Last month, more than $6 million dollars in monthly recurring funding was raised for creators like us
via the Patreon platform. It’s time we looked a little closer at this growing crowdfunding platform. Are you ready for Patreon Launch? In this first part of the series, Tyler breaks down the differences between Kickstarter and Patreon, with the help of special guest Jason Brubaker.
This session is sponsored by
Club ComixLaunch on Patreon.
Get your free Club ComixLaunch VIP Insider bonus Kickstarter resource at ComixLaunch.com/club.
Session Table Setting
It’s your friend Tyler James and you’re listening to ComixLaunch, though, to be fair, you might be able to call these next couple of episodes the Patreon Launch Podcast… because we’re diving deep into this crowdfunding platform over the next month.
Now, I will be the first to admit that this is me jumping into unfamiliar waters. I speak on the topic of Kickstarter with some authority. Nine campaigns and working with students on Kickstarters will do that. But until this week, I’ve never launched a Patreon campaign, so I’m seeing this platform with fresh eyes. So, why should you listen to me? Well, I have been doing my homework. And more importantly, I’ve been listening and talking to creators who have had success on Patreon, as well as others who are just getting their Patreon pages rolling. So, we’re in this together and by the end of this series, I really hope to produce one of the best all around guides for getting going on Patreon that’s out there.
If you’re tuning into the show for Kickstarter tips, and have no interest in Patreon at all, I understand that. I would strongly suggest you listen to this episode though, because there are some key distinctions between the platforms that I believe every creator should be aware of, even if Patreon is not your focus.
If you’ve been considering launching a Patreon for a while, or have launched yours and are looking for tips on how to best leverage the platform, you’re definitely in the right place.
Enroll – Special Download
I’ve created a special BONUS RESOURCE for you all, called the ULTIMATE PATREON LAUNCH CHECKLIST. This resource is a Google Doc, and as of this recording, it’s still a work in progress. As I bring on new guests and continue to go deeper and deeper into what works on Kickstarter, I’ll be continuing to add to, tweak, and refine this checklist. Now, the link you’ll get to the checklist is a doc that you can access, save as a new copy for yourself. And you can also comment on the doc itself, so in a sense, we’re going to hopefully crowdsource some wisdom here to help make this really an incredible resource for creators.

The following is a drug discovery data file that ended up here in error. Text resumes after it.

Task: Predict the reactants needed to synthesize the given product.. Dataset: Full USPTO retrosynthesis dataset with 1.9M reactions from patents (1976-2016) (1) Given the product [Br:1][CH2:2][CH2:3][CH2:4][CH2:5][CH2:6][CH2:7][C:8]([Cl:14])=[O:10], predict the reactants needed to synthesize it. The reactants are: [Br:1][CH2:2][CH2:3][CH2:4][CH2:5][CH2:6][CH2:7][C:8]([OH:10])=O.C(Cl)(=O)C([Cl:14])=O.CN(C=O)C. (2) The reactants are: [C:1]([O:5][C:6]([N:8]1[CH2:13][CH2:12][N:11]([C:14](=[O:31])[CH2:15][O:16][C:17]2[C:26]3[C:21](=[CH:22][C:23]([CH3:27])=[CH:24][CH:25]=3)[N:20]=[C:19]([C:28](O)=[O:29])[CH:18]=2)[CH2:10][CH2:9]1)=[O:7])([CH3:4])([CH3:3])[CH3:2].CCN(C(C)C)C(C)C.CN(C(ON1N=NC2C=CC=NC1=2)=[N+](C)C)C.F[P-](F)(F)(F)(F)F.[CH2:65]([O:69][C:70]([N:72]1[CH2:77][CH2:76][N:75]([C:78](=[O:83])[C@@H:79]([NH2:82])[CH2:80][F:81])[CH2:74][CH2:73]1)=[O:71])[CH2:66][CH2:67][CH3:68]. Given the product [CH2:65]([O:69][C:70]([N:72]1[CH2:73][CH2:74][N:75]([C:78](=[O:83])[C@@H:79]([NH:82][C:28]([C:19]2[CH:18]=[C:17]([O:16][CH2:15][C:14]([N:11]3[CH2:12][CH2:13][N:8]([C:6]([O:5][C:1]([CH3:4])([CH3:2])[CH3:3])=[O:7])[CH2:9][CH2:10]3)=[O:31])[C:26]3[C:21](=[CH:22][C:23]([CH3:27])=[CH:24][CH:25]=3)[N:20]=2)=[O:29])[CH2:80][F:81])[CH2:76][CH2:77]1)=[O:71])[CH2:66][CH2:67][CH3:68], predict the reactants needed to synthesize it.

ComixLaunch.com/patreonchecklist to access the Ultimate Patreon Launch Checklist.
This is a living document and when I make updates to it, I’ll let you know on the show.
What is Today’s Episode About?
Part 1 of Patreon Launch – Kickstarter vs Patreon:
What are the similarities? Differences? Who is each platform for? And which is right for you at this point in your career?
Two years ago, I wrote an article on ComixTribe.com titled: “A $95,000 Tip Jar for Comics? 10 Thoughts on Patreon.” Since published, that’s been, by far, the most read post on ComixTribe.com and I’ll include a link in the show notes:
It’s funny, two years ago seems like forever in some regards, but the fundamental different between Kickstarter and Patreon remains the same.
Here’s how I opened that article two years ago:
“Despite Kickstarter announcing that it has crossed the $1 billion pledged mark, it is no longer the cool new kid on the crowdfunding block. Already a maturing platform, recent headlines of project implosions and high-profile Kickstarter scams have taken some of the bloom off the rose.
Patreon, a new site that supports ongoing crowdfunding, is the hip new platform for crowdfunders.
While Patreon has been blowing up for musicians and YouTube video creators, in just the past few months, I’ve witnessed dozens of comic creators flock to the nascent crowdfunding site in search of ongoing funding for a variety of projects, including funding long-running webcomics, completely new projects, digital subscription services, comics related podcasts, and much more. As a nascent platform, the rules are still being written, and I’ll admit, I’m still trying to wrap my head around it.”